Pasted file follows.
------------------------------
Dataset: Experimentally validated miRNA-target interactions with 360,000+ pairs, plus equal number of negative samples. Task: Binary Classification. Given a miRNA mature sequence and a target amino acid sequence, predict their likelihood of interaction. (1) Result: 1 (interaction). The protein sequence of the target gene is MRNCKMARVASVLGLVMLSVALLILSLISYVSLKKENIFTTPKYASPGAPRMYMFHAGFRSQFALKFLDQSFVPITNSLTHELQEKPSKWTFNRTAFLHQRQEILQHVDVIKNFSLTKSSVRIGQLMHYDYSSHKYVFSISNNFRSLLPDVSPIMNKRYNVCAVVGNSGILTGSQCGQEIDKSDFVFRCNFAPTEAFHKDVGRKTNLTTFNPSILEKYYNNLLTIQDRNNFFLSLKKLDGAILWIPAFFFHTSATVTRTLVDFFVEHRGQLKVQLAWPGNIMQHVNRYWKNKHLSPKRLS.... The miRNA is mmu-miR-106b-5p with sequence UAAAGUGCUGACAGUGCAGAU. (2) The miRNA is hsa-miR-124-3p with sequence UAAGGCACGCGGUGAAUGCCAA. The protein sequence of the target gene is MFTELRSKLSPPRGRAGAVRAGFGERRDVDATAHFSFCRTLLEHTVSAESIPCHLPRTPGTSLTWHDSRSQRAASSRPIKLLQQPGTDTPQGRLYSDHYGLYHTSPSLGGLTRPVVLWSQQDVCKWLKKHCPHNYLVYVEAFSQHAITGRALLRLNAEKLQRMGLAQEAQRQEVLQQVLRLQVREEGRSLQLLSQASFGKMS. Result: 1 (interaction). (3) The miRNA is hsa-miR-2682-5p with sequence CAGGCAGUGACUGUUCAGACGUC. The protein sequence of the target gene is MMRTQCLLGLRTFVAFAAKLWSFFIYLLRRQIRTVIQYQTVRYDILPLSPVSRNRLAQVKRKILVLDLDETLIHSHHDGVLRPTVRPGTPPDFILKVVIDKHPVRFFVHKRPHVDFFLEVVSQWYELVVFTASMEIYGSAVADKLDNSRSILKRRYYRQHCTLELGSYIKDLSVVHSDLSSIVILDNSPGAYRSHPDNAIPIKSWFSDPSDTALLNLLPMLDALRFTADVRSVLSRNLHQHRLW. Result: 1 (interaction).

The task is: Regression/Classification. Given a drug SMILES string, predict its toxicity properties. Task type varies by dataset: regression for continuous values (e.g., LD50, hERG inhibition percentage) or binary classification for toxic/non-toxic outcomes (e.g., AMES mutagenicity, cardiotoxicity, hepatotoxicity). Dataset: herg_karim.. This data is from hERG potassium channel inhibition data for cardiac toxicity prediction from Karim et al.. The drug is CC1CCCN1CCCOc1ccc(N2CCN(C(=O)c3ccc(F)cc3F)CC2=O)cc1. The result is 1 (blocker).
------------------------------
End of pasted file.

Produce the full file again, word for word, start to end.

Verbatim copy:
Dataset: Experimentally validated miRNA-target interactions with 360,000+ pairs, plus equal number of negative samples. Task: Binary Classification. Given a miRNA mature sequence and a target amino acid sequence, predict their likelihood of interaction. (1) Result: 1 (interaction). The protein sequence of the target gene is MRNCKMARVASVLGLVMLSVALLILSLISYVSLKKENIFTTPKYASPGAPRMYMFHAGFRSQFALKFLDQSFVPITNSLTHELQEKPSKWTFNRTAFLHQRQEILQHVDVIKNFSLTKSSVRIGQLMHYDYSSHKYVFSISNNFRSLLPDVSPIMNKRYNVCAVVGNSGILTGSQCGQEIDKSDFVFRCNFAPTEAFHKDVGRKTNLTTFNPSILEKYYNNLLTIQDRNNFFLSLKKLDGAILWIPAFFFHTSATVTRTLVDFFVEHRGQLKVQLAWPGNIMQHVNRYWKNKHLSPKRLS.... The miRNA is mmu-miR-106b-5p with sequence UAAAGUGCUGACAGUGCAGAU. (2) The miRNA is hsa-miR-124-3p with sequence UAAGGCACGCGGUGAAUGCCAA. The protein sequence of the target gene is MFTELRSKLSPPRGRAGAVRAGFGERRDVDATAHFSFCRTLLEHTVSAESIPCHLPRTPGTSLTWHDSRSQRAASSRPIKLLQQPGTDTPQGRLYSDHYGLYHTSPSLGGLTRPVVLWSQQDVCKWLKKHCPHNYLVYVEAFSQHAITGRALLRLNAEKLQRMGLAQEAQRQEVLQQVLRLQVREEGRSLQLLSQASFGKMS. Result: 1 (interaction). (3) The miRNA is hsa-miR-2682-5p with sequence CAGGCAGUGACUGUUCAGACGUC. The protein sequence of the target gene is MMRTQCLLGLRTFVAFAAKLWSFFIYLLRRQIRTVIQYQTVRYDILPLSPVSRNRLAQVKRKILVLDLDETLIHSHHDGVLRPTVRPGTPPDFILKVVIDKHPVRFFVHKRPHVDFFLEVVSQWYELVVFTASMEIYGSAVADKLDNSRSILKRRYYRQHCTLELGSYIKDLSVVHSDLSSIVILDNSPGAYRSHPDNAIPIKSWFSDPSDTALLNLLPMLDALRFTADVRSVLSRNLHQHRLW. Result: 1 (interaction).

The task is: Regression/Classification. Given a drug SMILES string, predict its toxicity properties. Task type varies by dataset: regression for continuous values (e.g., LD50, hERG inhibition percentage) or binary classification for toxic/non-toxic outcomes (e.g., AMES mutagenicity, cardiotoxicity, hepatotoxicity). Dataset: herg_karim.. This data is from hERG potassium channel inhibition data for cardiac toxicity prediction from Karim et al.. The drug is CC1CCCN1CCCOc1ccc(N2CCN(C(=O)c3ccc(F)cc3F)CC2=O)cc1. The result is 1 (blocker).